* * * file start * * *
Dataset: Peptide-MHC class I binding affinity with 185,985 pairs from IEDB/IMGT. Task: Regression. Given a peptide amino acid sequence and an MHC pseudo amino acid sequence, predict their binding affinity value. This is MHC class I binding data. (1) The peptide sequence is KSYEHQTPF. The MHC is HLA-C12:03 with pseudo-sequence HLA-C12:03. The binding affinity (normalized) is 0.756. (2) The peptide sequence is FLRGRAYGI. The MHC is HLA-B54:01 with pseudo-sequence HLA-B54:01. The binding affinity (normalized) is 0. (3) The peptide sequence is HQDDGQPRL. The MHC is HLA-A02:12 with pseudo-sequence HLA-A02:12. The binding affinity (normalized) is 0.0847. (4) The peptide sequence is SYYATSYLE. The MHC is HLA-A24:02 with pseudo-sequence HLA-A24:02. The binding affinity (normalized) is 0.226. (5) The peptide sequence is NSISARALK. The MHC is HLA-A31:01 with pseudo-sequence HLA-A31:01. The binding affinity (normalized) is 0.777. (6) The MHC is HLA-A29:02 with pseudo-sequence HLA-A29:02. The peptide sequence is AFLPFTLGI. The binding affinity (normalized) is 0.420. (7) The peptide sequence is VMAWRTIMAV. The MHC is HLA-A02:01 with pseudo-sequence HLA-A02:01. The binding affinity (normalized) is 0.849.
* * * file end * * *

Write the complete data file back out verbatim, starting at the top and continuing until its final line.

Dataset: Peptide-MHC class I binding affinity with 185,985 pairs from IEDB/IMGT. Task: Regression. Given a peptide amino acid sequence and an MHC pseudo amino acid sequence, predict their binding affinity value. This is MHC class I binding data. (1) The peptide sequence is KSYEHQTPF. The MHC is HLA-C12:03 with pseudo-sequence HLA-C12:03. The binding affinity (normalized) is 0.756. (2) The peptide sequence is FLRGRAYGI. The MHC is HLA-B54:01 with pseudo-sequence HLA-B54:01. The binding affinity (normalized) is 0. (3) The peptide sequence is HQDDGQPRL. The MHC is HLA-A02:12 with pseudo-sequence HLA-A02:12. The binding affinity (normalized) is 0.0847. (4) The peptide sequence is SYYATSYLE. The MHC is HLA-A24:02 with pseudo-sequence HLA-A24:02. The binding affinity (normalized) is 0.226. (5) The peptide sequence is NSISARALK. The MHC is HLA-A31:01 with pseudo-sequence HLA-A31:01. The binding affinity (normalized) is 0.777. (6) The MHC is HLA-A29:02 with pseudo-sequence HLA-A29:02. The peptide sequence is AFLPFTLGI. The binding affinity (normalized) is 0.420. (7) The peptide sequence is VMAWRTIMAV. The MHC is HLA-A02:01 with pseudo-sequence HLA-A02:01. The binding affinity (normalized) is 0.849.